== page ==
Search - The Judy Garland Show, Vol. 1 on DVD


The Judy Garland Show, Vol. 1
The Judy Garland Show Vol 1
Genres: Television, Musicals & Performing Arts
NR     2009     1hr 42min

Studio: Infinity Resources Inc Release Date: 07/28/2009

     
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Movie Details

Genres: Television, Musicals & Performing Arts
Sub-Genres: Television, Musicals & Performing Arts
Studio: Classic World
Format: DVD - Black and White
DVD Release Date: 07/28/2009
Release Year: 2009
Run Time: 1hr 42min
Screens: Black and White
Number of Discs: 1
SwapaDVD Credits: 1
Total Copies: 0
Members Wishing: 0
MPAA Rating: NR (Not Rated)
Languages: English
See Also:

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Movie Reviews

Thanks for the raves
Scott Schechter | New York, NY USA | 08/23/1999
(5 out of 5 stars)

"Hi, I'm Scott Schechter. I wrote the liner notes for "The Judy Garland Show Volume ONE" and am consulting with Pioneer and Classic World Productions on their releases, including PR and Marketing. I just wanted to say thanks for the great reviews! Hope you enjoy Volume TWO (out on August 31st, with Count Basie, Mel Torme and Lena Horne, and more outtakes), Volume THREE (out in November, with the Christmas Show and a solo song "Just Judy" compilation I put together with Matt Friedman), and the BIG news : "The Judy Garland Show COLLECTION" BOX SET, out on OCTOBER 12th : 14 shows (including two concert shows) with guests including Tony Bennett, Peggy Lee, Ethel Merman, Martha Raye, Vic Damone, Jack Jones, Ray Bolger, and many more. Plus lots of outtakes, an audio interview with producer George Schlatter, the "Just Judy" compilation, a paperback of Coyne Steven Sanders book on the series "Rainbow's End," a listing of all the shows, and a song index of the songs on the box, a photo gallery, and even DVD-Rom features! .... Judy-Heaven! .... Thanks again, and all best and warmest,Scott Schechter"
The last time she was in control in front of the camera...
Scott Schechter | 08/31/1999
(4 out of 5 stars)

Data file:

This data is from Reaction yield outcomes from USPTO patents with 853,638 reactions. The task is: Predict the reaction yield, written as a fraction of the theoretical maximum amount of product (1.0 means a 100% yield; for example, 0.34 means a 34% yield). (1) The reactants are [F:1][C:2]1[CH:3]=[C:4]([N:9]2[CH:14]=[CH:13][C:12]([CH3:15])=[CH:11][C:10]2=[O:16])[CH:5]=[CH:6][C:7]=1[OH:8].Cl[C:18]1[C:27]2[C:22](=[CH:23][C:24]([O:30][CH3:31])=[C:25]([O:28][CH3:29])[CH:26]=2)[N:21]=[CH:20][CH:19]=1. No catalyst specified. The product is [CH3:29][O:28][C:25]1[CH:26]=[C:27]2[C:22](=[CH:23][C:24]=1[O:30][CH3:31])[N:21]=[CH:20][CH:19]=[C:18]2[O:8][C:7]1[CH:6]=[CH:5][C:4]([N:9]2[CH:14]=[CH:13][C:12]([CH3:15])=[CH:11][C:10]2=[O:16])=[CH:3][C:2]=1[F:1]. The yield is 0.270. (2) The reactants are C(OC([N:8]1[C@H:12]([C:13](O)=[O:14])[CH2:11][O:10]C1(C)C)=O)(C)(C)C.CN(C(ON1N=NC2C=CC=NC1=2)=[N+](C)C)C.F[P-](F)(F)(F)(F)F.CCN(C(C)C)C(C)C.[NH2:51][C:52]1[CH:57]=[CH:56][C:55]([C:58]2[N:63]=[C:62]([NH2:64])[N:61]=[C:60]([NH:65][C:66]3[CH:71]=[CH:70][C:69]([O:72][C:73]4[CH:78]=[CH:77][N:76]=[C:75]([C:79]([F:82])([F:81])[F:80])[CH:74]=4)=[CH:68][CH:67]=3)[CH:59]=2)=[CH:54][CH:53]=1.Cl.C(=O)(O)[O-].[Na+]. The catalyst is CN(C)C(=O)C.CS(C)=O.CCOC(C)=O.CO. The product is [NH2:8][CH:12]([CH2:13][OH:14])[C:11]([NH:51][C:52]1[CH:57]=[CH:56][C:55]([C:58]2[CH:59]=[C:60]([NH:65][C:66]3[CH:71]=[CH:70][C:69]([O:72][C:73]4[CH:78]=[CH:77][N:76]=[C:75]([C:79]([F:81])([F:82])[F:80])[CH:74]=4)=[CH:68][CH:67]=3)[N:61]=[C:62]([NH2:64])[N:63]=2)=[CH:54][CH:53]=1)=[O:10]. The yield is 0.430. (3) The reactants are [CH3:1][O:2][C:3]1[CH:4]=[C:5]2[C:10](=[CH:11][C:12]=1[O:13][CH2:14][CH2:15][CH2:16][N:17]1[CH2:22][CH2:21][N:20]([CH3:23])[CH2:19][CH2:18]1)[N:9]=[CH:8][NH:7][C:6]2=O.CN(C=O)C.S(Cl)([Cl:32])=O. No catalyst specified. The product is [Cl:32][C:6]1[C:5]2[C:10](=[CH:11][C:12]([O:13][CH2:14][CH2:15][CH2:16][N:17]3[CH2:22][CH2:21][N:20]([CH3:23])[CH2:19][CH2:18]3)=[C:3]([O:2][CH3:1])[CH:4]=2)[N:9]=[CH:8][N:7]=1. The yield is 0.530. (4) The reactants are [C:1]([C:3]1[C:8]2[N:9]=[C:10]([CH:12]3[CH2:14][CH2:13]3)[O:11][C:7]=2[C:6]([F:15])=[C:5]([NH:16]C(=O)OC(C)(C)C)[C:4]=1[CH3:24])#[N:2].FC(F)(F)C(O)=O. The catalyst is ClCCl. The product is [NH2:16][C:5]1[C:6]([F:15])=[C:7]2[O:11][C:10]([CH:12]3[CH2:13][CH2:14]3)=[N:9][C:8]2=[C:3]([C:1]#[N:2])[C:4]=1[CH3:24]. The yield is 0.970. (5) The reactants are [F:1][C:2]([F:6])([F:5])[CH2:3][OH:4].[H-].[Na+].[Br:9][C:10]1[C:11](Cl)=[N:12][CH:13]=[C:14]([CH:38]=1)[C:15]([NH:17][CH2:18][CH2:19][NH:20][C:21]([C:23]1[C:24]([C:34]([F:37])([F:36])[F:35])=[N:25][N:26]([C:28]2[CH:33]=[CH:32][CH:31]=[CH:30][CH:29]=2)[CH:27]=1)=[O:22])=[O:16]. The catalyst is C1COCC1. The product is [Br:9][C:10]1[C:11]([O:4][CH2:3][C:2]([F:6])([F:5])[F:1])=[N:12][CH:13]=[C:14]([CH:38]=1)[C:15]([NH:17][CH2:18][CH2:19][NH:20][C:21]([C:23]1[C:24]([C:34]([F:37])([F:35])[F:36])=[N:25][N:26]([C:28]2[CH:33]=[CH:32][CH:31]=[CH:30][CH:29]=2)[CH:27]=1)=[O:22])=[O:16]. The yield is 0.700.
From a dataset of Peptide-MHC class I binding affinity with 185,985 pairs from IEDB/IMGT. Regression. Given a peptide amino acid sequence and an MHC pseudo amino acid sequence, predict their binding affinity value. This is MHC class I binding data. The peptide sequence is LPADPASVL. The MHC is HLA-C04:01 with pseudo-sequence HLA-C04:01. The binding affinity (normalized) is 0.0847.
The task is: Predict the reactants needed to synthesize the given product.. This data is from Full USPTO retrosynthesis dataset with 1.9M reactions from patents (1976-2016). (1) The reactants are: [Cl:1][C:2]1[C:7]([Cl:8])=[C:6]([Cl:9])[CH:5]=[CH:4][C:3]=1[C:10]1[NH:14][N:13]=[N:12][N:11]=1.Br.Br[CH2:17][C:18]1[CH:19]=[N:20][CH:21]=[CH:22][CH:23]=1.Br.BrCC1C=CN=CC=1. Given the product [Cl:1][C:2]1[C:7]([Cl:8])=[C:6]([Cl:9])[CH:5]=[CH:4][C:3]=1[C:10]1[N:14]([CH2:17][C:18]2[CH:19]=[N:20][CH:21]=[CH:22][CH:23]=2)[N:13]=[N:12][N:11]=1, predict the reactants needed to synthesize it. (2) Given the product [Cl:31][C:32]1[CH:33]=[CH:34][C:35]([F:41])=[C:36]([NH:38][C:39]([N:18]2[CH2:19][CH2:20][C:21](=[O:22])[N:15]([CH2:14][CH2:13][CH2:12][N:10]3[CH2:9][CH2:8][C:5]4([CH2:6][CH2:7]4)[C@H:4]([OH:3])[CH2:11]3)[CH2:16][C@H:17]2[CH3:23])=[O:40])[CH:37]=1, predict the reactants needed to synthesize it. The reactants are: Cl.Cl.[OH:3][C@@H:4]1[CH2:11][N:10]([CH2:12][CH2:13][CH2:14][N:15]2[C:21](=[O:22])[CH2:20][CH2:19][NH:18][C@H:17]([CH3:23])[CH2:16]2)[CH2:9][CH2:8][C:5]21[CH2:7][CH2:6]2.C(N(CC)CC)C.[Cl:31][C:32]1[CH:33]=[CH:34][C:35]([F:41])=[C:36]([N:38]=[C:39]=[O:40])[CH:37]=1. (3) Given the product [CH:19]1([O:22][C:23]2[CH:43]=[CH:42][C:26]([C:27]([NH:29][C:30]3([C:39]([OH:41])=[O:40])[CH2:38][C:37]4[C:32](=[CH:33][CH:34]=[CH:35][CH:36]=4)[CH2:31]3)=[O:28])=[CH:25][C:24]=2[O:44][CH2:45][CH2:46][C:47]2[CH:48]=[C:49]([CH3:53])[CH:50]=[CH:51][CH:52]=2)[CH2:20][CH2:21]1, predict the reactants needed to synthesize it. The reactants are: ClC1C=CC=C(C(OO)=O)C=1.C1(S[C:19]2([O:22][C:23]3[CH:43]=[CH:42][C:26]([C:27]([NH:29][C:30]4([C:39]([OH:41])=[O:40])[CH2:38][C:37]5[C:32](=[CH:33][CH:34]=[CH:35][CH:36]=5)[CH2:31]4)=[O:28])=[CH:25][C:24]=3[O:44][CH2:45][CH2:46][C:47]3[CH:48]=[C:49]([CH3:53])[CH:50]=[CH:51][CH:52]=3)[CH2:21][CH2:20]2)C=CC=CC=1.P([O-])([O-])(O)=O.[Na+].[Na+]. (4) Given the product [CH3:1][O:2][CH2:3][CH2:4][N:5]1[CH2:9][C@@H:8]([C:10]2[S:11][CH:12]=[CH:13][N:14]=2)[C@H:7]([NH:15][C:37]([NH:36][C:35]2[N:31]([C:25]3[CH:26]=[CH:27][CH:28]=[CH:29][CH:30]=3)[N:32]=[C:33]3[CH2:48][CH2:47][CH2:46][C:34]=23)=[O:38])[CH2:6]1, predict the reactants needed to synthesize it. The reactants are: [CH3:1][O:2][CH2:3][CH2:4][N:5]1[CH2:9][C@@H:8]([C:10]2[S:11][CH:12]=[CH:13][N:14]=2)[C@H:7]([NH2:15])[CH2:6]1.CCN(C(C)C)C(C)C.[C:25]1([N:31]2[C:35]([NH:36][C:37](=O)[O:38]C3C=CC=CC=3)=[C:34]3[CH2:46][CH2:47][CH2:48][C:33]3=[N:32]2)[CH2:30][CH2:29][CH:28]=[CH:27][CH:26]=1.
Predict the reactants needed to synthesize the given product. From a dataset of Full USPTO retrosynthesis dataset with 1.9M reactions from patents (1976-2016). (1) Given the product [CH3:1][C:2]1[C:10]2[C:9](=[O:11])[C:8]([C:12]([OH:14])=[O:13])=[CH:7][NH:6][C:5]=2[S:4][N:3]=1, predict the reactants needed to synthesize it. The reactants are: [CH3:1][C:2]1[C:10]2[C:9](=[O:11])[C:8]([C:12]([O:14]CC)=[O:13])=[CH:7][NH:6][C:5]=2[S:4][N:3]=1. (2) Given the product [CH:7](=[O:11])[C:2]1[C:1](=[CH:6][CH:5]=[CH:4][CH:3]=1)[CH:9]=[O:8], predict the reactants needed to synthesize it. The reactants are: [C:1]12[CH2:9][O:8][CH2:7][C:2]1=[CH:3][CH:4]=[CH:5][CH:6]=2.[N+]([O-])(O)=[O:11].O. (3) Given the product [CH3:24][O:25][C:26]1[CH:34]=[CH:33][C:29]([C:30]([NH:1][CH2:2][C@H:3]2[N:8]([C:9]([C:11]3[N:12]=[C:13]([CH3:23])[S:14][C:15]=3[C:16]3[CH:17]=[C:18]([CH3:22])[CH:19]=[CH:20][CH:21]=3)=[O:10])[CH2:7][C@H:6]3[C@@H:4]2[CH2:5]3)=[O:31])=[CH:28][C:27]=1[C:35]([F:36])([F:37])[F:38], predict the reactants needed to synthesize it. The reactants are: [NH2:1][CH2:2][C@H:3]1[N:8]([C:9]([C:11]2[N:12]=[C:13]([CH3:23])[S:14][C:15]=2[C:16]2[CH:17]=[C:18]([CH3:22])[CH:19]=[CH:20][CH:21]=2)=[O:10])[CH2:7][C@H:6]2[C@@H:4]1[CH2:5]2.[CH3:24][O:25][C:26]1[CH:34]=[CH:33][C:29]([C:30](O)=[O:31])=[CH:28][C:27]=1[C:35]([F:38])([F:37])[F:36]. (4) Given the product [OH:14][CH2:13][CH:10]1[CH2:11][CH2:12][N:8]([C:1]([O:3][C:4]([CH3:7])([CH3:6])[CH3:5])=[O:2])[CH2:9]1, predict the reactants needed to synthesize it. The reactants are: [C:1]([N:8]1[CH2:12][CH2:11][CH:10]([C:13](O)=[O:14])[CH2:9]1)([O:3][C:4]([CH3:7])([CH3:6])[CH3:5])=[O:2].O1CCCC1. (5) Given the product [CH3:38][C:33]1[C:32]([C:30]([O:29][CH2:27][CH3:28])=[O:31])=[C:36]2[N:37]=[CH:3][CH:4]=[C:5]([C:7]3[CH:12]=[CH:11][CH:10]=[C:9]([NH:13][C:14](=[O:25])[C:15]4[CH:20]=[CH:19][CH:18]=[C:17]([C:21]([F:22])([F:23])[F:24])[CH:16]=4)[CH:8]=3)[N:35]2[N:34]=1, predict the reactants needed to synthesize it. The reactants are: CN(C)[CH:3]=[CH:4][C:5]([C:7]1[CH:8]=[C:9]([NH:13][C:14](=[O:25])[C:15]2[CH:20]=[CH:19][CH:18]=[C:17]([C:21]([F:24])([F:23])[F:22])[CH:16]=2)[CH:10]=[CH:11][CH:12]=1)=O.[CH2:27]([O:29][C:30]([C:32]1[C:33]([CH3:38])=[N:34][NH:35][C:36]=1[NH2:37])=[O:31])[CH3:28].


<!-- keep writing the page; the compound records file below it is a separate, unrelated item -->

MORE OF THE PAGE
"In 1950, Judy Garland, who had been under contract to MGM for over 15 years, was fired due to her lack of predictable behavior while on the set of the film version of "Annie Get Your Gun." No film offers were forthcoming, so she reached into her past and resurrected herself as a grown-up version of the child she had been when she started in show business. Judy became a vaudeville star. The incredible acclaim she received for this move was almost matched by her new-found love of performing. Indeed, through sheer desperation and force of will, she re-created herself. Although there would be several more movies, including the fitting capstone of achievement to her film career, "A Star is Born", as the decade wore on, and turned into the 1960s, Judy Garland became known as a concert performer.She gave a remarkable, widely lauded performance in 1962 at Carnegie Hall, which is still thrilling to hear on record, and then, in 1963, began what would become the last phase of her career when she was seemingly in total control before the cameras - "The Judy Garland Show" - which ran for one truncated season on CBS television. This first DVD, in a collection that will show her in all of her glory in her series, is a flawed gem. Certainly Garland, equally at home in front of an audience as she was in front of a camera, is a wonder of the entertainment business. And the studied "liveness" of these first two shows available after 30 years is charming and unlike just about anything you'd see on TV today. But the comedy bits are not highlights, and Mickey Rooney is just plain mediocre as her guest on one of these hours. Liza Minnelli does better on the second hour (although her full-throttle talent is barely developed here), and it's utterly beguiling to see the look of love and pride that Judy has for her daughter. But it's Garland we want to see and hear, and that we do. In nearly crystal clear black and white imagery, with trumped up stereo sound, Judy is dazzling. Whether she's reacting to some inane business scripted for her, making fun of herself, or just plain belting it out, she's as mesmerizing as ever. A true show-biz legend, this is the last time she was ever dead-on in terms of her voice and her performance. It's really something to see and to hear, especially the hair-raising finale to "Ol' Man River", when she summons up every bit of her strength, rears back, and knocks the song way out into space. She was a genuine one-of-kind performer, and this terrific DVD shows you why."